Fernando Tatis Jr. was one of the breakout stars of the 2019 baseball season. Much like Zion Williamson in the NBA, the San Diego Padres slugger promising rookie season was cut short by injury, although Williamson’s was during the front half. Also, like Williamson, Tatis Jr. is already coming with some hype that could be his downfall if he is unable to meet it. One way it may already be rearing its head is in his defense, where some numbers show that Tatis is not only sub-par but bad in the field.
Fernando Tatis Jr.’s rookie season
Tatis Jr. played in 84 games for the San Diego Padres during his rookie season. At just 20 years old, he showed the poise of a batter much older than himself and immediately made an impact on the Padres’ offense. In 334 at-bats, Tatis Jr. hit a respectable .317 en-route to 106 hits, 61 runs, 53 RBIs, and 22 home runs. In only half a season, he put up the type of production that is lauded out of seasoned veterans.
Tatis Jr. was also able to gain a clear-cut advantage with his athleticism, running the bases with speed and keeping pitchers on their toes. Despite playing just over half the season, Tatis stole 16 bases and made it look easy. With that kind of production as a rookie, it is no wonder that so many experts were salivating over the potential he possessed. When his season was cut short, it was a blow to Major League Baseball.
With all of his promise, however, there is cause for concern when it comes to Tatis Jr. on the other side of the plate, and those concerns could hurt the team when he isn’t up to bat.
Is Fernando Tatis Jr. bad at defense?
Tatis isn’t entirely a lost cause at shortstop. At his best, he can provide insurance for Manny Machado on the left side of the infield. Those legs that help him get around the bases with lightning speed works wonders for him when he’s able to get the ball in a tight spot and throw it down the baseline. The same goes for his arm strength, which can help him get the ball to the base quicker and from long range. According to Ben Clemens of FanGraphs, however, there is a catch to that.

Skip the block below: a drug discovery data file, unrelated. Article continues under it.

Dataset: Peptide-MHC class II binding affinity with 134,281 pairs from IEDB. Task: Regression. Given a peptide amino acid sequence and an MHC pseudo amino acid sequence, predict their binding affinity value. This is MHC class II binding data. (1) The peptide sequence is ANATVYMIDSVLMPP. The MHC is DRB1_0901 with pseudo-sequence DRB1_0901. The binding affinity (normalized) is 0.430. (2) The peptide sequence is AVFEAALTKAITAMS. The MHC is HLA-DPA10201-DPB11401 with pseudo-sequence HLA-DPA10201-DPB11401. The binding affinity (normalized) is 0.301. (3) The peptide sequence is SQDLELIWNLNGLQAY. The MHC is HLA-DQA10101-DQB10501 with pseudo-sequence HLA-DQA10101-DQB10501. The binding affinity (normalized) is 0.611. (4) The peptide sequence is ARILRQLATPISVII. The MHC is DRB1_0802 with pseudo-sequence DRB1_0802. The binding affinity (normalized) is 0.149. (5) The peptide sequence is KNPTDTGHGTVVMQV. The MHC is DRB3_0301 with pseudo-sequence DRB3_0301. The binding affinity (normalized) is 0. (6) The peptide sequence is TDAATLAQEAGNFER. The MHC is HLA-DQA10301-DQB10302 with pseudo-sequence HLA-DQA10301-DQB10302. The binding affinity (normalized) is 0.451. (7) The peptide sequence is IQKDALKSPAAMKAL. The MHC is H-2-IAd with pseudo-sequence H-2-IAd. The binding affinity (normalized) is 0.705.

Clemens both acknowledges Tatis Jr.’s strengths and adds the caveat that the metrics show that there are weaknesses to his defensive game. With all of the great individual tools that can make Tatis Jr. exciting in the right moments, there are also glaring weaknesses to his game, such as his ability to fumble catches and routine ground balls.
Tatis Jr. accumulated 18 errors on the season. Several of those were throwing errors, such as overthrows and bobbled balls. His conversion rate, which stood at 84%, is 3% below the league average. That is concerning, as it shows that he is just as likely to make a mistake as he is to make it onto SportsCenter that evening. While Clemens acknowledges that looking at errors isn’t a tell-all statistic, it is the context those errors occurred in that is concerning.
Tatis Jr. isn’t just compiling errors on longshot throws in tight situations, he’s turning gimmes into bases for the offensive team, and that does not bode well for the future.
Is it going to haunt him?
Tatis Jr. has his youth going for him. Just because he performed poorly as a rookie on the defensive end, it does not mean he will be doing that five years from now. He has the offensive tools and some individual strengths, which can be honed into consistent tools. Whatever the case, the numbers show that Tatis Jr. still has some improvements to make in the field, and if he can make them, his potential will be even greater than it is heading into 2020.